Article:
Which Patients Require Extended Thromboprophylaxis After Colectomy? Modeling Risk and Assessing Indications for Post-discharge Pharmacoprophylaxis.
Given the conflicting nature of reported risk factors for post-discharge venous thromboembolism (VTE) and unclear guidelines for post-discharge pharmacoprophylaxis, we sought to determine risk factors for 30-day post-discharge VTE after colectomy to predict which patients will benefit from post-discharge pharmacoprophylaxis.
Patients who underwent colectomy in the American College of Surgeons National Surgical Quality Improvement Project Participant Use Files from 2011 to 2015 were identified. Logistic regression modeling was used. Receiver-operating characteristic curves were used and the best cut-points were determined using Youden's J index (sensitivity + specificity - 1). Hosmer-Lemeshow goodness-of-fit test was used to test model calibration. A random sample of 30% of the cohort was used as a validation set.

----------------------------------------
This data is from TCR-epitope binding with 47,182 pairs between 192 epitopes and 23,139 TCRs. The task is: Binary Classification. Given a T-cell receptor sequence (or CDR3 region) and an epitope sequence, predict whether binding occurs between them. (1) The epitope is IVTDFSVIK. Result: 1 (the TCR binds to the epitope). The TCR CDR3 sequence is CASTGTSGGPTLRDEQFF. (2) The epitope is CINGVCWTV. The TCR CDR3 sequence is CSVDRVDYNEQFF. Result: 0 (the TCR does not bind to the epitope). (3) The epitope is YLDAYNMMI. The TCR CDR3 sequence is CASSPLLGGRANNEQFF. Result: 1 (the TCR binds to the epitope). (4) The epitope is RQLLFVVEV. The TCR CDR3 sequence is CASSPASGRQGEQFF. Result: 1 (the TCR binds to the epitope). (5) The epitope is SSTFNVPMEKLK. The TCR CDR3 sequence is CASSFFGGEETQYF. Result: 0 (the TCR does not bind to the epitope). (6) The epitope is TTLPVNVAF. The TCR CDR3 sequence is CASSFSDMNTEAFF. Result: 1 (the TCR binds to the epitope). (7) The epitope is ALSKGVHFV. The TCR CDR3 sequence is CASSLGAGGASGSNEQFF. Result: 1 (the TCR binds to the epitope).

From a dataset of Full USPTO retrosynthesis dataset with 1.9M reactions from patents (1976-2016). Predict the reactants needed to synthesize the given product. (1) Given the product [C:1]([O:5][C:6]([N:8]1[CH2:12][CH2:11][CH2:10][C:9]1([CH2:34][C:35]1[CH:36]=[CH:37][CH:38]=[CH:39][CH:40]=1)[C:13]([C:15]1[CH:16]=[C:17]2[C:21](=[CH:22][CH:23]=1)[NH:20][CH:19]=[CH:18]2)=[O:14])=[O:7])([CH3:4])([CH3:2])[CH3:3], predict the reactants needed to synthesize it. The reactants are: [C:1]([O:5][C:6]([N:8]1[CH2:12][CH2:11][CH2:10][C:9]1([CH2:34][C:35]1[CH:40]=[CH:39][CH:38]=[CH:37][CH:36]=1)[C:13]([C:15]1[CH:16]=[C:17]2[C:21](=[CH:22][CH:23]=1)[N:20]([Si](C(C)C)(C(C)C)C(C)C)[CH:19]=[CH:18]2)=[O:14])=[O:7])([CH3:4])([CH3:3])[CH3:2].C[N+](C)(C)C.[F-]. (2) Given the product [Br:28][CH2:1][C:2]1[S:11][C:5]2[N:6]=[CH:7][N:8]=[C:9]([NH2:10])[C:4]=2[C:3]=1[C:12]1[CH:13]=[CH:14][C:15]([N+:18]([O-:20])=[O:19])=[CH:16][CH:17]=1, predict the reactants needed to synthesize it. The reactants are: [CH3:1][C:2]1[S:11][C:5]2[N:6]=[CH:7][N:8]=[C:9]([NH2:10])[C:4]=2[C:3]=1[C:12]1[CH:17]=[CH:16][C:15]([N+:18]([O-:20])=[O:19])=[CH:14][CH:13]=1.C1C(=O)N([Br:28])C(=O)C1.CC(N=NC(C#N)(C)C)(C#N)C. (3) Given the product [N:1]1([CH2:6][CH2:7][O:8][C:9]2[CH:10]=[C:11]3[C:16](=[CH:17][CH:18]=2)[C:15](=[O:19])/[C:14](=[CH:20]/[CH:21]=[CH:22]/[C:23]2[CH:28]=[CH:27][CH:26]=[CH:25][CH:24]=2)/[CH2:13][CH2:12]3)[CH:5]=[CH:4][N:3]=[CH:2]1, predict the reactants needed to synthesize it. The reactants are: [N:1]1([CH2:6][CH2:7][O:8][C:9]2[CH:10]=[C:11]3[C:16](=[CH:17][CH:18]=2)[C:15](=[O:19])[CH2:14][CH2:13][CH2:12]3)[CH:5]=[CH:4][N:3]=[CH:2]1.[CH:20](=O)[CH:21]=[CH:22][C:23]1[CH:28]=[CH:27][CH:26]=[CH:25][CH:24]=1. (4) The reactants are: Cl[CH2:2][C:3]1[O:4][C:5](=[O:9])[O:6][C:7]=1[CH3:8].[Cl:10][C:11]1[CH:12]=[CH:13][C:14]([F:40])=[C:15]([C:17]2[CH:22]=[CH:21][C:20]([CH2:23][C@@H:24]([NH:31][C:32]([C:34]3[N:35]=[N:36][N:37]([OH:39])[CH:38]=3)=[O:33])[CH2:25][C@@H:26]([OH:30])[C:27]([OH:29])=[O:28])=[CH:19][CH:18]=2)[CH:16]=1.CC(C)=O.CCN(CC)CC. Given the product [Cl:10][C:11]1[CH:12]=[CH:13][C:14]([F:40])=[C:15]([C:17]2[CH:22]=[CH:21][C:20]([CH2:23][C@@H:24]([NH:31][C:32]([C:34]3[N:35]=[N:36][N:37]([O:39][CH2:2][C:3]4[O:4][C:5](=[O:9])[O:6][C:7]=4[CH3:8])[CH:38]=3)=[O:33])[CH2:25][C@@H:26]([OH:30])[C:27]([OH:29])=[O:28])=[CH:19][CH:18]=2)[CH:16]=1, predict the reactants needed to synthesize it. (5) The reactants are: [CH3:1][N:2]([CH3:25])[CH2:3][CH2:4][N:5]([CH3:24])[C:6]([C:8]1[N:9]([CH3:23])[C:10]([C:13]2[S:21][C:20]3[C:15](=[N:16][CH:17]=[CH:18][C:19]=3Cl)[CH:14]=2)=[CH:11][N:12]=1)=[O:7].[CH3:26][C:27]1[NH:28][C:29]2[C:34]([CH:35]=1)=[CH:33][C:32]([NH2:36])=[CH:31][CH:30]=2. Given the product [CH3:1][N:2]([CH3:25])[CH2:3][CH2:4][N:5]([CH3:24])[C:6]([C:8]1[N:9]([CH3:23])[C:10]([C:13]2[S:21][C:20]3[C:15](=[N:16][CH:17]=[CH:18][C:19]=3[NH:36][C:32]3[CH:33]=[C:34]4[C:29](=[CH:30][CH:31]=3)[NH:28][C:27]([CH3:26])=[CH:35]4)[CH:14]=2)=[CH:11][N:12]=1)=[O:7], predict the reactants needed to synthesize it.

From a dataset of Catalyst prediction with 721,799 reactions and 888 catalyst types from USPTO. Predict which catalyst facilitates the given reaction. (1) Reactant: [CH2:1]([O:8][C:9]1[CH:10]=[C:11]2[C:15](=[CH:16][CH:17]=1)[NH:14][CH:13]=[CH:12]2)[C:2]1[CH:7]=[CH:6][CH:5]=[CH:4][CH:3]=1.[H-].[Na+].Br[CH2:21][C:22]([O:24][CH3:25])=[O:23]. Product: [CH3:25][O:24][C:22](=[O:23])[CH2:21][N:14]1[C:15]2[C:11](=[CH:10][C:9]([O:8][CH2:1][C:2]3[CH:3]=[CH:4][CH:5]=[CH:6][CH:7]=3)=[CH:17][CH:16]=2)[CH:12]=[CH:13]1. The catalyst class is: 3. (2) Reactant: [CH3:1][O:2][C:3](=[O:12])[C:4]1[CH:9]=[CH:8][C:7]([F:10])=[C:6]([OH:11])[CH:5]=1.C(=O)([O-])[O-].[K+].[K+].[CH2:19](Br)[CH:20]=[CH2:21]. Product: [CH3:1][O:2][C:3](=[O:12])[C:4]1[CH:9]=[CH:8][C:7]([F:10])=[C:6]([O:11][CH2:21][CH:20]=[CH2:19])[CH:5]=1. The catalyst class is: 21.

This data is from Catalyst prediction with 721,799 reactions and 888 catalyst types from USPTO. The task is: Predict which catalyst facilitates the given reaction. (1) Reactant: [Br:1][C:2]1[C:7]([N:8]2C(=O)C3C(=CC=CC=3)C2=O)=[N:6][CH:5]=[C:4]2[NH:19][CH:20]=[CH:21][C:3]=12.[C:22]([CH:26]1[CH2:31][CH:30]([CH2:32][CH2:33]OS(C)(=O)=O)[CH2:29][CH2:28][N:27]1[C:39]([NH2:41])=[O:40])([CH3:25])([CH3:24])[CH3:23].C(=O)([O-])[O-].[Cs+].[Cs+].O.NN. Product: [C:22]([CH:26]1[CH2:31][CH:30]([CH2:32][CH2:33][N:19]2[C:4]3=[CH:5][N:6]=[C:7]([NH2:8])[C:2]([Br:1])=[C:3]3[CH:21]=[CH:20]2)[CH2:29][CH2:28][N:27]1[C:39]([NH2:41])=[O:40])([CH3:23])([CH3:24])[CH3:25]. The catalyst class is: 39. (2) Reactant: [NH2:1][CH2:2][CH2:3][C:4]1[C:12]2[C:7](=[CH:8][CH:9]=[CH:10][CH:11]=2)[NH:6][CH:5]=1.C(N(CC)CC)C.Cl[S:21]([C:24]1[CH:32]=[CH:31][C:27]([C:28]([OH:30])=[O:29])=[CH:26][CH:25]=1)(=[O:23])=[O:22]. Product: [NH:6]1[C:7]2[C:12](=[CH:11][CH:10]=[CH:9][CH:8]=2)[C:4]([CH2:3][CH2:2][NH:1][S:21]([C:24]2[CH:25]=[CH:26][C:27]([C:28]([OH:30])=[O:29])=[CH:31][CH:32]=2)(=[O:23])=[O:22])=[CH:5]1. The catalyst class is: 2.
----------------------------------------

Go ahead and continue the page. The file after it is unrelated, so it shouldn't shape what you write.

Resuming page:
Among 77,823 cases, the overall incidence of VTE after colectomy was 1.9%, with 0.7% of VTE events occurring in the post-discharge setting. Factors associated with post-discharge VTE risk including body mass index, preoperative albumin, operation time, hospital length of stay, race, smoking status, inflammatory bowel disease, return to the operating room and postoperative ileus were included in logistic regression equation model. The model demonstrated good calibration (goodness of fit P = 0.7137) and good discrimination (area under the curve (AUC) = 0.68; validation set, AUC = 0.70). A score of ≥-5.00 had the maxim sensitivity and specificity, resulting in 36.63% of patients being treated with prophylaxis for an overall VTE risk of 0.67%.
Approximately one-third of post-colectomy VTE events occurred after discharge. Patients with predicted post-discharge VTE risk of ≥-5.00 should be recommended for extended post-discharge VTE prophylaxis.